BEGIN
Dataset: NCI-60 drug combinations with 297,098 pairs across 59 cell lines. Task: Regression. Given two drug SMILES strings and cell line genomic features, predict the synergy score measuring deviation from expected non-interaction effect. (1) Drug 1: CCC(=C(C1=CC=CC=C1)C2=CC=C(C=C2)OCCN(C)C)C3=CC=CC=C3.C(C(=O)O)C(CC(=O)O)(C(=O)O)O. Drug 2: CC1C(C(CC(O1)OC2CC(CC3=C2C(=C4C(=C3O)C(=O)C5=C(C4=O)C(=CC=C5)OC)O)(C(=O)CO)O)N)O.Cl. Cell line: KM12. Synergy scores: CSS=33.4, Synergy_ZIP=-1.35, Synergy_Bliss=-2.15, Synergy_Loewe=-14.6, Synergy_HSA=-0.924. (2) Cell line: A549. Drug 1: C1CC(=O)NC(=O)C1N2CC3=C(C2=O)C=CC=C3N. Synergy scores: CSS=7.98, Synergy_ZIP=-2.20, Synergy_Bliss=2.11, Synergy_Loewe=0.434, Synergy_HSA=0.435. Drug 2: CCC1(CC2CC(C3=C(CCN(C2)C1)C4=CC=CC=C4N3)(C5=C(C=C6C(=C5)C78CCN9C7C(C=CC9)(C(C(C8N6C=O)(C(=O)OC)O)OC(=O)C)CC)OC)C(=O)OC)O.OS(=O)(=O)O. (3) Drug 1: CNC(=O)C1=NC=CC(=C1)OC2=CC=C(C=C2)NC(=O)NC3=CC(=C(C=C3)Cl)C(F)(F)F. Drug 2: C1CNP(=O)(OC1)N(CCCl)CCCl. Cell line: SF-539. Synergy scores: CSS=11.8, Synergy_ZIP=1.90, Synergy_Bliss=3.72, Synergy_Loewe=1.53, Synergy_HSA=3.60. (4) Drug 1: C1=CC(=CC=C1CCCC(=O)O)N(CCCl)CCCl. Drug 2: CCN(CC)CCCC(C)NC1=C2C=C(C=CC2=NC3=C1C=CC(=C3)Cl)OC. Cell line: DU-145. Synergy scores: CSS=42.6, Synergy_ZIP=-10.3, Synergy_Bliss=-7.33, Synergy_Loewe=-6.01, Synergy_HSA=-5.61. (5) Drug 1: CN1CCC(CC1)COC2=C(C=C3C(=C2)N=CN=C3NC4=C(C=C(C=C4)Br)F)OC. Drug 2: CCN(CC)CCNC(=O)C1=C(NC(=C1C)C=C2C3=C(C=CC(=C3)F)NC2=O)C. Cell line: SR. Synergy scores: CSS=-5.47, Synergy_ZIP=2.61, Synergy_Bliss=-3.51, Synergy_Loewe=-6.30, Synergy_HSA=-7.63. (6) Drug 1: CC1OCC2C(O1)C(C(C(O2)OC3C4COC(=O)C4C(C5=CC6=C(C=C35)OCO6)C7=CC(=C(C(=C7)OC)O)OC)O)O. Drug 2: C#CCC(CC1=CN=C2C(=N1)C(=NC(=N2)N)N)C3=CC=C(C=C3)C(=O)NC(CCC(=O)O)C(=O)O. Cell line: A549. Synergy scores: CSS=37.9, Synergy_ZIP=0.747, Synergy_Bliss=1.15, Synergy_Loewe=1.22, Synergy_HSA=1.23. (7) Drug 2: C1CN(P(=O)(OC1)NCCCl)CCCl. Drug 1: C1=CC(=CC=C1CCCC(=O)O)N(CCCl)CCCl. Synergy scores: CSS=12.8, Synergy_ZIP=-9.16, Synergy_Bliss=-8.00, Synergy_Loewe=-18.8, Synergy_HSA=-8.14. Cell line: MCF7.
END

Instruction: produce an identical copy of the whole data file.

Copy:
Dataset: NCI-60 drug combinations with 297,098 pairs across 59 cell lines. Task: Regression. Given two drug SMILES strings and cell line genomic features, predict the synergy score measuring deviation from expected non-interaction effect. (1) Drug 1: CCC(=C(C1=CC=CC=C1)C2=CC=C(C=C2)OCCN(C)C)C3=CC=CC=C3.C(C(=O)O)C(CC(=O)O)(C(=O)O)O. Drug 2: CC1C(C(CC(O1)OC2CC(CC3=C2C(=C4C(=C3O)C(=O)C5=C(C4=O)C(=CC=C5)OC)O)(C(=O)CO)O)N)O.Cl. Cell line: KM12. Synergy scores: CSS=33.4, Synergy_ZIP=-1.35, Synergy_Bliss=-2.15, Synergy_Loewe=-14.6, Synergy_HSA=-0.924. (2) Cell line: A549. Drug 1: C1CC(=O)NC(=O)C1N2CC3=C(C2=O)C=CC=C3N. Synergy scores: CSS=7.98, Synergy_ZIP=-2.20, Synergy_Bliss=2.11, Synergy_Loewe=0.434, Synergy_HSA=0.435. Drug 2: CCC1(CC2CC(C3=C(CCN(C2)C1)C4=CC=CC=C4N3)(C5=C(C=C6C(=C5)C78CCN9C7C(C=CC9)(C(C(C8N6C=O)(C(=O)OC)O)OC(=O)C)CC)OC)C(=O)OC)O.OS(=O)(=O)O. (3) Drug 1: CNC(=O)C1=NC=CC(=C1)OC2=CC=C(C=C2)NC(=O)NC3=CC(=C(C=C3)Cl)C(F)(F)F. Drug 2: C1CNP(=O)(OC1)N(CCCl)CCCl. Cell line: SF-539. Synergy scores: CSS=11.8, Synergy_ZIP=1.90, Synergy_Bliss=3.72, Synergy_Loewe=1.53, Synergy_HSA=3.60. (4) Drug 1: C1=CC(=CC=C1CCCC(=O)O)N(CCCl)CCCl. Drug 2: CCN(CC)CCCC(C)NC1=C2C=C(C=CC2=NC3=C1C=CC(=C3)Cl)OC. Cell line: DU-145. Synergy scores: CSS=42.6, Synergy_ZIP=-10.3, Synergy_Bliss=-7.33, Synergy_Loewe=-6.01, Synergy_HSA=-5.61. (5) Drug 1: CN1CCC(CC1)COC2=C(C=C3C(=C2)N=CN=C3NC4=C(C=C(C=C4)Br)F)OC. Drug 2: CCN(CC)CCNC(=O)C1=C(NC(=C1C)C=C2C3=C(C=CC(=C3)F)NC2=O)C. Cell line: SR. Synergy scores: CSS=-5.47, Synergy_ZIP=2.61, Synergy_Bliss=-3.51, Synergy_Loewe=-6.30, Synergy_HSA=-7.63. (6) Drug 1: CC1OCC2C(O1)C(C(C(O2)OC3C4COC(=O)C4C(C5=CC6=C(C=C35)OCO6)C7=CC(=C(C(=C7)OC)O)OC)O)O. Drug 2: C#CCC(CC1=CN=C2C(=N1)C(=NC(=N2)N)N)C3=CC=C(C=C3)C(=O)NC(CCC(=O)O)C(=O)O. Cell line: A549. Synergy scores: CSS=37.9, Synergy_ZIP=0.747, Synergy_Bliss=1.15, Synergy_Loewe=1.22, Synergy_HSA=1.23. (7) Drug 2: C1CN(P(=O)(OC1)NCCCl)CCCl. Drug 1: C1=CC(=CC=C1CCCC(=O)O)N(CCCl)CCCl. Synergy scores: CSS=12.8, Synergy_ZIP=-9.16, Synergy_Bliss=-8.00, Synergy_Loewe=-18.8, Synergy_HSA=-8.14. Cell line: MCF7.